Today, anyone can create content and call themselves a publisher, which means we need to work especially hard to cut through the clutter and get through to a person at the right time in the right place. 

Key to harnessing video to tell stories people care about and engage with, is to observe what the medium is already telling us about human behaviour and how people are engaging and interacting with video content in the newsfeed.   

1. It has to be social


Unlike traditional TV advertising, social videos need to do more than reach their target audience. They also need to engage with the audience, and be part of its wider community. 

One of the best examples is Buzzfeed’s successful ‘Tasty’ food channel on Facebook.

Rather than starting with the premise, say that ‘many people like content about food’, Buzzfeed’s approach was to think about what sort of content would work best in the ‘feed’.

One of the more surprising discoveries was that people didn’t seem to care if there was no sound. More generally, it became apparent the audience wasn’t interested in the sort of ‘sanitised’ cooking shows, hosted by the likes of Martha Stewart.

Rather, the best responses occurred with content the audience could relate to. So what might typically be edited out of a more traditional TV cooking show, gets left in.

Unlike traditional TV advertising, social videos need to do more than reach their target audience. They also need to engage with the audience, and be part of its wider community.

For an even better example showing the power of ‘authenticity’, check out this Jalapeño Popper Dip-Stuffed Chicken video, which managed to achieve a stunning 23 million views.


2. It has to be Personalised


Something that would have been unimaginable even just five years ago, let alone in the ‘glory days’ of commercial TV, is the idea that small videos could not only be shot and chopped up according to personal likes and dislikes, but then also targeted at very-specific audience groups.

But with the growing sophistication of social media platforms and the software algorithms underpinning them, this is now more than a reality. It’s becoming standard practice.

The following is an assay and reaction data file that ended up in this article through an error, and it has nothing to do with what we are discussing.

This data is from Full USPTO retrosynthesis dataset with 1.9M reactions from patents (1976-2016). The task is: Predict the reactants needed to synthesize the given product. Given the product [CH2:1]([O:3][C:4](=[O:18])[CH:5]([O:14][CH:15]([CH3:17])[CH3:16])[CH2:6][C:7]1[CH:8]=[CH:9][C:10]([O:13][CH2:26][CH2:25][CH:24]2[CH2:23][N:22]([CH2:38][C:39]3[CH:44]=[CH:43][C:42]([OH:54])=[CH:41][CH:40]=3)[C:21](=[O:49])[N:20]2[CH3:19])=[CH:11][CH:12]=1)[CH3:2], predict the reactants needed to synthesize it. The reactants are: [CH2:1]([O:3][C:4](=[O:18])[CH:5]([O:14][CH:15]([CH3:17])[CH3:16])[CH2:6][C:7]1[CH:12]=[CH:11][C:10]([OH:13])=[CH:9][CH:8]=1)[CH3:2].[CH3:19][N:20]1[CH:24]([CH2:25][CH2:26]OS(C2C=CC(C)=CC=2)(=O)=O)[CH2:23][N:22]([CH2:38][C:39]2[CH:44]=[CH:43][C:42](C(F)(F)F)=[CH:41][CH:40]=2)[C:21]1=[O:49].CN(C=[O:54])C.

Looking again at Buzzfeed, its 3-part Puppyhood series with health brand Purina made use of marketing automation tools to craft and deliver different messages according to whether someone had watched all of the videos, or just part of one. It also targeted people who might have visited Buzzfeed before, or who Facebook was able to identify as a dog-owner by their interests.

With forward-looking marketers now catching-on to these sorts of capabilities, it’s time you started on the path to creating a great social video strategy for your brand.

3. It has to be on-demand



Once you’ve got your story figured out and created the content to tell it, next you need to think about how to deliver it. It’s an interesting challenge; and as we are seeing, a challenge that’s constantly evolving.

For example, consider the same user on Facebook, Instagram and Snapchat. Or a group of people on the same platform and device. There are many different permutations, but it’s all about how people are going to act and feel when they consume your content that matters.

Of course, you need to have your content sit on platforms other than your own. But the decision about what other platforms you should consider, and indeed how you should consider them, requires some thought.

For example, if you think about the top social channels of Twitter, Facebook, Instagram, Pinterest, Snapchat and YouTube, they are all different in terms of why and what people use them for. Further to that, they all present different opportunities and have different characteristics in terms of how you post, monitor and manage content, as well as how much it costs.

This creates challenges. But it also creates opportunities for brands to engage with people and audiences in different ways. Most importantly, you need to be where your audience is so your video content is on-demand allowing users to engage with you whenever and wherever.

4. It has to be empathetic



A powerful aspect of video content that people are only now discovering is its ability to create — or strengthen — emotional connections between people.

Most of us have shared content with friends, family or colleagues. And as we all know, the act of sharing, in itself, has special meaning in the way it brings people together. But with video, these emotional connections can be even greater, because of medium offers potential to say something ‘better’ than any of us could say ourselves.

Digital audiences are not passive viewers in the way that TV viewers are. Videos need to be designed with many things in mind, including likely short attention spans, individual relevance, and previous behaviour. Most importantly of all, is whether the content is likely to be ‘shared’.

To find out more about how to leverage social video for your brand